The proposition to consider the establishment, in consultation with the states and territories, of a new commission for national health productivity and performance makes sense. Since these previous efforts at creating a nationalised health system, there has been a persistent muddling of governments’ responsibilities for service provision, and the complex cobweb of payments between different levels of government and to service providers – a continuous source of contention and confusion for healthcare consumers and policymakers alike.

A contemporary national commission could – and should – be established to provide a non-partisan, multilateral platform for shared responsibility and accountability in the development and implementation of coherent and consistent health policy, with a focus on national interest, encompassing, but not limited by, sectional and jurisdictional interests. This commission should comprise both Commonwealth and jurisdictional governments as members, with independent experts from the health sector including consumers.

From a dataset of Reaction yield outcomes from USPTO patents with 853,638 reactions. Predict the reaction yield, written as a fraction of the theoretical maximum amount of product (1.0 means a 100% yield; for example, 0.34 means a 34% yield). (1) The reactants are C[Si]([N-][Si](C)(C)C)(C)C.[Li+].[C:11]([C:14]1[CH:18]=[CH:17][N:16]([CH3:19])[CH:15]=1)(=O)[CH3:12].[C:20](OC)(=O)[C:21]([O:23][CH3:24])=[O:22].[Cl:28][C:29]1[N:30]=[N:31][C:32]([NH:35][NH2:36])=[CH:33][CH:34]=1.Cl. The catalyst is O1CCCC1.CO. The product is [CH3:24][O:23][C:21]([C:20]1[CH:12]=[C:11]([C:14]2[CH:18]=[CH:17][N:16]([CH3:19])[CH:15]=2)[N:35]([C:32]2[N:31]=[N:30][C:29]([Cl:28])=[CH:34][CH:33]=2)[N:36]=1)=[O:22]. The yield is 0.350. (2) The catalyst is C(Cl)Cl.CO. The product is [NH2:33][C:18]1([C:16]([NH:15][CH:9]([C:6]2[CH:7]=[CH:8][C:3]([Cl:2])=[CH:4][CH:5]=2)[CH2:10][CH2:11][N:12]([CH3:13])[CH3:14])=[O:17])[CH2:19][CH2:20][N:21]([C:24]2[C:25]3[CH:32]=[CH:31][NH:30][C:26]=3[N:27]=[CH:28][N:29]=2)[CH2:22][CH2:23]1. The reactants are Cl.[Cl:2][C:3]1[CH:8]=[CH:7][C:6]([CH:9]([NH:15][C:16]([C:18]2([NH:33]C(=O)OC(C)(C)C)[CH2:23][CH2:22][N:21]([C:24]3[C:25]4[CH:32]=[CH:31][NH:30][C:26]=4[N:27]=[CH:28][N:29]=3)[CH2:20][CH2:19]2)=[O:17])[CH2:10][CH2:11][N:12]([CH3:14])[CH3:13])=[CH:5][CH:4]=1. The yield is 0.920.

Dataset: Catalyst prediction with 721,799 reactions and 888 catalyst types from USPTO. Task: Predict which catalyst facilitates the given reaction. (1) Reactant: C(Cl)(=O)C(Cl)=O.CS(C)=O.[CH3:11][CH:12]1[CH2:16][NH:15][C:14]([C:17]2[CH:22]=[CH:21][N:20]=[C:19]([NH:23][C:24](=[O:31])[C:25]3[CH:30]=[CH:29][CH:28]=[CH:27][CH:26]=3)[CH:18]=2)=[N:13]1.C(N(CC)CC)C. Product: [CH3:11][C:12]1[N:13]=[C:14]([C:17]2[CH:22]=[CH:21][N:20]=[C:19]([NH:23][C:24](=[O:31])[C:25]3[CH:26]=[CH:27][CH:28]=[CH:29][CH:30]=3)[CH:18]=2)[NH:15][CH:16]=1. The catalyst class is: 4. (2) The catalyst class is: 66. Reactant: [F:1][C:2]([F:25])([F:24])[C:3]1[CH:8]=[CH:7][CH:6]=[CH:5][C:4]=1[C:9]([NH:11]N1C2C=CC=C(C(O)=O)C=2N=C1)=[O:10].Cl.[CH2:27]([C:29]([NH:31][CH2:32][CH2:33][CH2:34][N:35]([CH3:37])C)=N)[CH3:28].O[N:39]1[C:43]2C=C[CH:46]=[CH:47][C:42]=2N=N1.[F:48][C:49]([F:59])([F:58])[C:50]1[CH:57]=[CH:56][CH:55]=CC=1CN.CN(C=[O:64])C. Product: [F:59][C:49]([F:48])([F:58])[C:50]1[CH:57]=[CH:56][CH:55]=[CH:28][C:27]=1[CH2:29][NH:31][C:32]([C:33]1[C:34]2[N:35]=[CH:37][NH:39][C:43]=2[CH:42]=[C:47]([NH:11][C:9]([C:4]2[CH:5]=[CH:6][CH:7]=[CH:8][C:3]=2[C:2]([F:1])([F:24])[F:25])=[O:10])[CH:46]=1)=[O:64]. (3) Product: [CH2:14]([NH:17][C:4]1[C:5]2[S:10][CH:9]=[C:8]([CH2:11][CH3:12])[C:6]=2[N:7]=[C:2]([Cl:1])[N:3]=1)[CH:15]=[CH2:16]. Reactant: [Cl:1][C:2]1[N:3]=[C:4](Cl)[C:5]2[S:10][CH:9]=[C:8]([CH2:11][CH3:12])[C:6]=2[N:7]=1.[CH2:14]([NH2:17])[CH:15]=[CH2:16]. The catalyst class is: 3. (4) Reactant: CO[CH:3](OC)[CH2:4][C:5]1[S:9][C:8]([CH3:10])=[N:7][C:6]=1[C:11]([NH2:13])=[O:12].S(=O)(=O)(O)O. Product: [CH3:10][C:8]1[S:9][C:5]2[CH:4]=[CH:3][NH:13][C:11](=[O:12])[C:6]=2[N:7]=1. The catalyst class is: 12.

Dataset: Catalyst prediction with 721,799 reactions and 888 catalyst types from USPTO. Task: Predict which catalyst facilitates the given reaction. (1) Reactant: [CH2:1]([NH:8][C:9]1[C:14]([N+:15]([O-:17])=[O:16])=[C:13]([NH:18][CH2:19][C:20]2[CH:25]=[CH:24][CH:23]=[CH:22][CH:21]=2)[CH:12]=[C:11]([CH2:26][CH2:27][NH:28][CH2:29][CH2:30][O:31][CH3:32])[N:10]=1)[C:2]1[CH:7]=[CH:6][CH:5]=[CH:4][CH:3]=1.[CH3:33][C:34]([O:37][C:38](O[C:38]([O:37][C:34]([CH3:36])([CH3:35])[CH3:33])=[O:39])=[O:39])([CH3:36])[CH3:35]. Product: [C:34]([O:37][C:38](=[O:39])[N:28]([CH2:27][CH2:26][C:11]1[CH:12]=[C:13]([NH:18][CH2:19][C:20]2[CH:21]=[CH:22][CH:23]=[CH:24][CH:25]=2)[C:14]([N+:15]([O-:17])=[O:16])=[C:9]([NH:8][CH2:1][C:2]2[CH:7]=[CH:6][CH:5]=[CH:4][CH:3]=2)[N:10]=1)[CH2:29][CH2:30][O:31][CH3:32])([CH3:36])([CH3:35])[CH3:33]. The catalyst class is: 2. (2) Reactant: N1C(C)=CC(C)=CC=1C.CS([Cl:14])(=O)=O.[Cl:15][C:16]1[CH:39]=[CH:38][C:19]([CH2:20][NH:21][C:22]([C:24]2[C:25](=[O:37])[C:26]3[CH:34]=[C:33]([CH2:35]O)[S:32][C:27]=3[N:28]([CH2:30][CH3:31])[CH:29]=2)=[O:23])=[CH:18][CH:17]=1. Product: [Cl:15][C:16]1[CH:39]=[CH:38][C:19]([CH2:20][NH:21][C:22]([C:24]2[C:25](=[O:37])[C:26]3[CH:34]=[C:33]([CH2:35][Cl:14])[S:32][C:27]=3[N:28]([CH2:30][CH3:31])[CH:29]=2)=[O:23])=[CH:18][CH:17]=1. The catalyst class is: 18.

Its core mission should be to provide policy advice to all governments on the provision of comprehensive and coordinated health services for the nation. Successful achievement of this goal would require the commission to have the authority and capacity to influence the structural and funding arrangements for acute and primary health services that create – or fail to address – barriers to coordinated, clinically effective and efficient healthcare; that is, healthcare delivered in the most cost-effective setting, particularly for chronic disease.